I enjoy polite (or spirited) conversations with Christians. As an out atheist, I’ve attended church small groups and chatted with “Repent or Else!” sign carriers on street corners enough so that I’m rarely surprised by new arguments in favor of God’s existence. Still, the debate keeps me on my toes, and a well-educated Christian can teach me a lot about the church.
When the conversation turns to my atheism, I’m occasionally asked if I’ve ever asked God into my heart. The question never makes sense. Granted, a visitor at my front door ought to wait to be invited in, and perhaps God ought not barge in and force his way into my life. But that’s not the first step. In the case of the visitor at my front door, I have no doubt that that person exists. The Christian always glosses over that first step. Sure, I might ask God into my heart … after I know that he exists.
I don’t ask Osiris, Shiva, Xenu, or Quetzalcoatl to come into my heart (or anywhere else) because I have no reason to believe that they exist and cornucopian reasons to believe that they don’t. The same is true for the Christian god.
But my antagonist persists. “Have you tried it? Just try it. Just ask God into your heart.”
You mean, like, right now? Okay—so I try it. I think: God, if you exist, please make yourself known. And nothing happens.
I’m told that I just wasn’t sincere.
Well, yeah. Of course I wasn’t sincere. I ask God into my heart with the same sincerity as the Christian would ask Odin into their heart. Why would either of us do that with sincerity or enthusiasm?
But what if we dialed it back a bit? Drop the demand for sincerity and just pray. This is the upcoming project of the UK-based Unbelievable radio show and podcast. The instructions for participants are here. In brief:
We are asking each atheist who wishes to take part to pray for 2 to 3 minutes a day for 40 days for God to reveal Himself to them.
I presume the subjects are to go through a test for 40 days to parallel Jesus’s 40 days of trials in the wilderness (40 having the numerological meaning “lots and lots”). The experiment is to run from September 17 through October 26.
But what about that sincerity thing?
Okay—I’m in. I don’t expect that I’ll be able to be all that earnest—frankly, I don’t have much expectation of anything supernatural happening or even much desire for God to exist—but I’ll have a go. To any Christian who says that I’m not approaching this with much sincerity, you’re right. As I read it, none is required—as it should be. Sincerity comes after the fact; sincerity is earned.
The prayer should be kept as open as possible, e.g., rather than “God of Christianity; if you’re out there, turn this water into wine for me”, “God, if you’re out there, reveal yourself to me” would be better.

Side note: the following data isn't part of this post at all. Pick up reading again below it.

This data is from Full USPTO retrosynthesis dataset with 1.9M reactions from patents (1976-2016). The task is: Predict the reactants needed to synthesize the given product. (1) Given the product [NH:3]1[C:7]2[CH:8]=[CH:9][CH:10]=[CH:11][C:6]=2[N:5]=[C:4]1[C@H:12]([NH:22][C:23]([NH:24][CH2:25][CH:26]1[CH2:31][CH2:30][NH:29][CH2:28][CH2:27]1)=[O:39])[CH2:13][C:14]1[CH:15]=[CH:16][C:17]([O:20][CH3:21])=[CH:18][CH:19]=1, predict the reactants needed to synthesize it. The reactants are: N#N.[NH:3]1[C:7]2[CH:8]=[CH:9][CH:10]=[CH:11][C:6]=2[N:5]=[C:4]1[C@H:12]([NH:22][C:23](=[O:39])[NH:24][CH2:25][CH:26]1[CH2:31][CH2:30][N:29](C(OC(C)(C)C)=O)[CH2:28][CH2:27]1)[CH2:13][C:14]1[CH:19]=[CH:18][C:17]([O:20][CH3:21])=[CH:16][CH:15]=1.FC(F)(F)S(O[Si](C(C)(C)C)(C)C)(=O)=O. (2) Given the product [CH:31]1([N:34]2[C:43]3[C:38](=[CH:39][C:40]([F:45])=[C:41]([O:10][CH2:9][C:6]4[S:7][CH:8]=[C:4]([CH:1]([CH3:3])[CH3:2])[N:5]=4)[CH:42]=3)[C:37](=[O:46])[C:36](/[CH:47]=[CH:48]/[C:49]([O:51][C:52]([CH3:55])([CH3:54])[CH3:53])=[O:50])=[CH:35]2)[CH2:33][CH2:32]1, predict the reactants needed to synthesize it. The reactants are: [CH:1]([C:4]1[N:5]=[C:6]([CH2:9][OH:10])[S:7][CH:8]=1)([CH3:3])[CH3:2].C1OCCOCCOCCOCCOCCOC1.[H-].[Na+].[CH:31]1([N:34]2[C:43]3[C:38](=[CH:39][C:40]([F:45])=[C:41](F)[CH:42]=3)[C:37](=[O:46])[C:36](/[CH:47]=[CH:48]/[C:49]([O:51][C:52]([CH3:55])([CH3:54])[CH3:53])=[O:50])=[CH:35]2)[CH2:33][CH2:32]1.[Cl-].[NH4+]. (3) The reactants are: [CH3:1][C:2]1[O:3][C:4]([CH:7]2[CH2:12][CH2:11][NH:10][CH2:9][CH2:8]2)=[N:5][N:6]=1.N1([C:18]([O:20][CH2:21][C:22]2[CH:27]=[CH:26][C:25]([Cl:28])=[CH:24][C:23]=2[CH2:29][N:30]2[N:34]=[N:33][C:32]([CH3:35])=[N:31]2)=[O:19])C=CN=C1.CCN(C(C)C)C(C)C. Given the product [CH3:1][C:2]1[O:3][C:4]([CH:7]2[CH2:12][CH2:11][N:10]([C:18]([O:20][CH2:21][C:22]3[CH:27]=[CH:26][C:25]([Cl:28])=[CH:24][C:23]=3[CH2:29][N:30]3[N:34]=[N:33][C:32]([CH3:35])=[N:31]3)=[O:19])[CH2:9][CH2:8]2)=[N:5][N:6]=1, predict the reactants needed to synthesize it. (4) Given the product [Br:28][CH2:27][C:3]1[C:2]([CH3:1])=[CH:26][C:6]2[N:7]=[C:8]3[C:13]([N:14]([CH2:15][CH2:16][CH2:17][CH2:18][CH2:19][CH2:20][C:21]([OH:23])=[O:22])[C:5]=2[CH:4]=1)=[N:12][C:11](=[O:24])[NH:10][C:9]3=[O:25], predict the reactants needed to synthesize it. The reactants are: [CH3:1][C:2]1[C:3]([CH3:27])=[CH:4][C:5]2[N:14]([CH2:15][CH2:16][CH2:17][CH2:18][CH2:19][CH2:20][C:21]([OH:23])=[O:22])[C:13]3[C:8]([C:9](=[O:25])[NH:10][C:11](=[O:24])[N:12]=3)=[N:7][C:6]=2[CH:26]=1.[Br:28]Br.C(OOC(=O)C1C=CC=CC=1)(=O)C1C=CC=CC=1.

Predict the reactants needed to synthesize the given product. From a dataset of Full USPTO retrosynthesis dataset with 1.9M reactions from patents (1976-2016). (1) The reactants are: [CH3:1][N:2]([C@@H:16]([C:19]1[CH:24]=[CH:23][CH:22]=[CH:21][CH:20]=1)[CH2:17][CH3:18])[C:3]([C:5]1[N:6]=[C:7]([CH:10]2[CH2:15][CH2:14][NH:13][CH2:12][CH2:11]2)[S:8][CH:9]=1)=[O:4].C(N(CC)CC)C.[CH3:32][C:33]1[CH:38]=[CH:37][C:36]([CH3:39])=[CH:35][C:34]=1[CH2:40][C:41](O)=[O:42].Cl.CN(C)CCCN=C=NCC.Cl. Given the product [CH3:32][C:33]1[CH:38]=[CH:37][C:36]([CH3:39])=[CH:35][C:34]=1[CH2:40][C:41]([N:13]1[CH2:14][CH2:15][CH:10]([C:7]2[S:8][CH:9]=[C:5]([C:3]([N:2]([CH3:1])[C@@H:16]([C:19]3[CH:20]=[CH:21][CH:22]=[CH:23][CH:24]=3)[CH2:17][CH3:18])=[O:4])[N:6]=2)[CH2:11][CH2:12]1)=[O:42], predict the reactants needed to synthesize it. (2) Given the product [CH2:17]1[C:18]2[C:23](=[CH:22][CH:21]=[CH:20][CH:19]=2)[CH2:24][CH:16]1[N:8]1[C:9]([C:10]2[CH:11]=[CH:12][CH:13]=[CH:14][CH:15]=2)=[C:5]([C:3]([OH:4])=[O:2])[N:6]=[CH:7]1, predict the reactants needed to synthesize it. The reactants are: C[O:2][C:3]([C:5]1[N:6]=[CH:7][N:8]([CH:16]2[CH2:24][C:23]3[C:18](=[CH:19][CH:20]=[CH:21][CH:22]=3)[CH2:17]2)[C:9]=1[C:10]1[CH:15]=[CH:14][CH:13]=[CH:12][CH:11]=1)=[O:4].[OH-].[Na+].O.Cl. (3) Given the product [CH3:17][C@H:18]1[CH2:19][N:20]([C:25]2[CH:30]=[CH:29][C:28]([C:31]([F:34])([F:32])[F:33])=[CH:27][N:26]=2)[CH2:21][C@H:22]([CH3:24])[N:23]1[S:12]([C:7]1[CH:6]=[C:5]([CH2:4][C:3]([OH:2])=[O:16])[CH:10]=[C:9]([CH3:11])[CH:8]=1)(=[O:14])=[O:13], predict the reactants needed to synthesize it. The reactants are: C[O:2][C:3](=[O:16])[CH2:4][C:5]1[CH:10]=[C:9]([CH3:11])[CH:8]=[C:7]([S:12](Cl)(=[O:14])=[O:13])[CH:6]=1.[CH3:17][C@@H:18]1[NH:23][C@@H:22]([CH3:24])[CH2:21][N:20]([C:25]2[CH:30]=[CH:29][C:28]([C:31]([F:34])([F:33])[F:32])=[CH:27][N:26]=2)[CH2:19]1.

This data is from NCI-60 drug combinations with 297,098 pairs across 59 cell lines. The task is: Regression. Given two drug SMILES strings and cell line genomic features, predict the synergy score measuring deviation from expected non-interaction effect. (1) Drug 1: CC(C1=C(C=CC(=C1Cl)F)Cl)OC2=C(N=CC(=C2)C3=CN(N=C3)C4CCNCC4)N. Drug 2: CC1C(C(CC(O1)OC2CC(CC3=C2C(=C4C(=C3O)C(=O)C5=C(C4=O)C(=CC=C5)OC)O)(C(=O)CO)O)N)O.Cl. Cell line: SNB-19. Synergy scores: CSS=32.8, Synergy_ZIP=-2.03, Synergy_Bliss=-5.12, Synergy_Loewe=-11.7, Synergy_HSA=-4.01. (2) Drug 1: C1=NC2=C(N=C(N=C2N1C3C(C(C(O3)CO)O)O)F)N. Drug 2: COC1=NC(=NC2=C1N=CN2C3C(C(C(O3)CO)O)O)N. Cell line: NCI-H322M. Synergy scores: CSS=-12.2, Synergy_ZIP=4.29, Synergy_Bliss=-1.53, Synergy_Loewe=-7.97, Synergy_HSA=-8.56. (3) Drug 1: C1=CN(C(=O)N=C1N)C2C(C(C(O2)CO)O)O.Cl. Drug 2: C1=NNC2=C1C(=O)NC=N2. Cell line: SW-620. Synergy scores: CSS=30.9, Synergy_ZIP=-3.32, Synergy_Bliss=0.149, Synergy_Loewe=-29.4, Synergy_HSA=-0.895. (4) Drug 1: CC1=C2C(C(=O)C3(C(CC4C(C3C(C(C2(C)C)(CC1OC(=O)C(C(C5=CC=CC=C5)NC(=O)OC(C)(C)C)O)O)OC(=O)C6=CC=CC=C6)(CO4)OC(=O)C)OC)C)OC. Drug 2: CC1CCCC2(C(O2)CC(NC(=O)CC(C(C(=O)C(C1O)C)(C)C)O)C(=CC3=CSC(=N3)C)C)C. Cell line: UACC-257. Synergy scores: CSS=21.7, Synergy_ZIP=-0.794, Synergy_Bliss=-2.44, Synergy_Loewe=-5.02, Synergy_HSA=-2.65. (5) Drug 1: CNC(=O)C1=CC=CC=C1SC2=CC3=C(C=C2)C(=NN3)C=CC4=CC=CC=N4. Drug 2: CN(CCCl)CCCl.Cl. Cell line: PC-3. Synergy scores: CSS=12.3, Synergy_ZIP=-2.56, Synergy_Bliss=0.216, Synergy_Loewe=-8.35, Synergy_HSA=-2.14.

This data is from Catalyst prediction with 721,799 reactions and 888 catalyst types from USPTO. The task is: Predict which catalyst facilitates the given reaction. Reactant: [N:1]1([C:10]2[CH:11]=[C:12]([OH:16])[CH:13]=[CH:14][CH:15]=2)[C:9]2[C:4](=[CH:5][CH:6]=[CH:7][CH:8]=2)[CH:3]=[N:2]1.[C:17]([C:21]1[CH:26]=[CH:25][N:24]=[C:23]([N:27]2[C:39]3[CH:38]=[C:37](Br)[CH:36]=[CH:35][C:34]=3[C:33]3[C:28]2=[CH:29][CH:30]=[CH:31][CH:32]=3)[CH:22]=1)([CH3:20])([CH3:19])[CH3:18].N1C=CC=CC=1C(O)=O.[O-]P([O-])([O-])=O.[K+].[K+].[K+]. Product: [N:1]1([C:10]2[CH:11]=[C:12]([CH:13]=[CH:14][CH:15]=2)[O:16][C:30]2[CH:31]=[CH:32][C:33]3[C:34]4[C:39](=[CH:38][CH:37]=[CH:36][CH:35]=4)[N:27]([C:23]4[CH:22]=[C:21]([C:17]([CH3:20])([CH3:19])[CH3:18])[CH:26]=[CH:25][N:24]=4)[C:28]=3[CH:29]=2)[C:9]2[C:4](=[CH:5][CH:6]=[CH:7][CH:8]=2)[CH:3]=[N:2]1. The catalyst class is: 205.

We only ask that anyone taking part commits themselves to finding a quiet meditative “space” and praying there for two to three minutes each day as earnestly as they can for any God that there might be to reveal himself/herself/itself to him or her, and that he or she remains as open as possible to ways in which that prayer could be answered.
Let’s take a step back to consider this interesting approach to evangelism. It’s different. More typically, a Christian will advance a particular logical argument for God, and I’ll ask if this is what convinced them that God exists.
“Oh no, of course not,” they’ll usually say.
Okay, if it didn’t convince you, why expect that it’ll convince me?
They almost always became a Christian either because they were raised that way or because they had some sort of mystical experience. They give me intellectual arguments because that’s the best they’ve got; they can’t give me the mystical experience. Maybe we have a parallel with a Zen koan—the koan doesn’t make a lot of sense, but that’s the point. Words are an inept vehicle for conveying the truth of Zen. Are Christian apologetics an inept way of making the case that God exists?
This prayer experiment follows the road less taken. I’ll probably have more to say about walking the walk and whether that’s a reasonable request as I get into the experiment.
No, I don’t think that will happen to me. I don’t read her blog as regularly as I’d like, so I don’t understand her position well, but if I may speculate, I think her personality is such that Christianity appealed to her in a way that it just won’t with me. (And I could be totally wrong in that guess.)
Not only do I think that I won’t convert, I think that that’s impossible. My hypothesis is that atheists like me are stuck in atheism once they get there (I’ve written more here: “I Used to be an Atheist, Just Like You”).
I now have a chance to test that hypothesis.
Taste and see that the LORD is good;
blessed is the man who takes refuge in him.
— Psalms 34:8
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